Help with coding

@Dave1707 just for once, i wont agree with you. It is quite important in an app to have the buttons always at the same place: you get used to and dont even read the buttons any more. Like for keyboards: in latin countries, it is impossible to use english ketboard, and vice versa. But this is just a remark, i dont want to start a big argument on that! Keep helping people the way you do, this is excellent! I think your restless commitment might change the worldwide use of LUA in the long run… =D>

@Jmv38 The buttons are always drawing in the same spot, with the same title, it just doesn’t matter which one draws first or last or whatever order. What Sky was saying is that when using pairs, a table value might not be returned in a sequential order like it would be using ipairs. In my example, it doesn’t matter which button is first or last because the buttons don’t depend on their order. All of the individual button information is in a unique table position, so I can go thru the table forwards, backwards, or in random order and everything will still look the same and act the same. I know what you mean about keys always being in the same spot. There are many times where I end up with one of the letters “qwertyuiop” instead of one of the numbers “1234567890” because I didn’t switch to the numeric keyboard. I hit the correct key, just not the correct value. Thanks for the comment about helping. I think I’d rather write code to help then to write code to sell.

@dave1707 Yes, I guess it doesn’t matter in your example, but for everyone else learning from that I need to say that using pairs on an indexed table is bad coding practice. If you had a lot of buttons that might overlap, then it would matter which one was drawn first, and if they were added by the user they would be mad because it “didn’t make sense” the order they were drawn in.

@SkyTheCoder 1). Why would I draw buttons that are going to overlap ( bad coding practice ). 2.) It’s the responsibility of the programmer to learn how to code and the correct commands to use. 3). My examples are just that, examples. Are they exactly correct, no, they’re just meant to give a start on how to do something. If I was writing an app to sell, then I would be more careful of how I write code. So you’re going to continue to find things in my examples that aren’t exactly right.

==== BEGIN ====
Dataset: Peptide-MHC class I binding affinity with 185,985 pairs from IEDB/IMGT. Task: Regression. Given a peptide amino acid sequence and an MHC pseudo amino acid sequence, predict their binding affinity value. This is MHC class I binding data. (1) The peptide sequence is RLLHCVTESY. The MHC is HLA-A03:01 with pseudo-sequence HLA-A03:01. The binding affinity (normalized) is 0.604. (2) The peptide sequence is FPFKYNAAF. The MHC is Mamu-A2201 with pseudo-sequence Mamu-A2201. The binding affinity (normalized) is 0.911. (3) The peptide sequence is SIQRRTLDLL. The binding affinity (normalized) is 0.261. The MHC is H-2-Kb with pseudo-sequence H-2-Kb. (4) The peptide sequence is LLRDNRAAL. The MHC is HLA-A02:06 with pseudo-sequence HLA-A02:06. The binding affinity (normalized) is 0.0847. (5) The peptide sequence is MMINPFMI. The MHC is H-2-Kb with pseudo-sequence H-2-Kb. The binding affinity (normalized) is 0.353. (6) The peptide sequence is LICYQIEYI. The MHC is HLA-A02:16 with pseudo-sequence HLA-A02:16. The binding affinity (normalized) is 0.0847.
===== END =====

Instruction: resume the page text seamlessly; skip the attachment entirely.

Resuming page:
There’s no need to get defensive, Dave. Sky is trying to help.

There are cases where you might draw overlapping UI elements, such as using containers to group buttons and input boxes together. I had to build a windowing interface into an OpenGL program a few years ago, and so I had to do all this from scratch: windows, buttons, input boxes, the whole thing.

Establishing a z-order is important when implementing a UI. What you want to do when drawing UI elements is always draw them from first to last, so the last item added to the list is displayed on top.

There are a couple of key things to do when hit testing controls: always draw them in the right order (the last item added should draw on top) and use a “handled” flag to stop processing events once a control has received the click/touch/whatever.

for example:

function touched(t)
    for i,c in ipairs(controls) do
        if c.handled then

You do your hit testing inside of each control, and if a control gets hit, you set the handled property to true. This causes the parent’s loop to break out as soon as some control announces that it received the touch.

And the cool thing is that you can nest this: so you can have a window control that loops through its children and does the same thing.

@tomxp411 Thanks, that makes more sense.


@tomxp411 i do the same but a bit differently: c:touched(t) will return a value. true means it has been touched. If true, then i would break. I think it is superior because in your implementation c.touched has to be reset later or there will be problems. But you can also reset it at the beginning of the c:touched() function, so maybe it is equivalent… What do you think?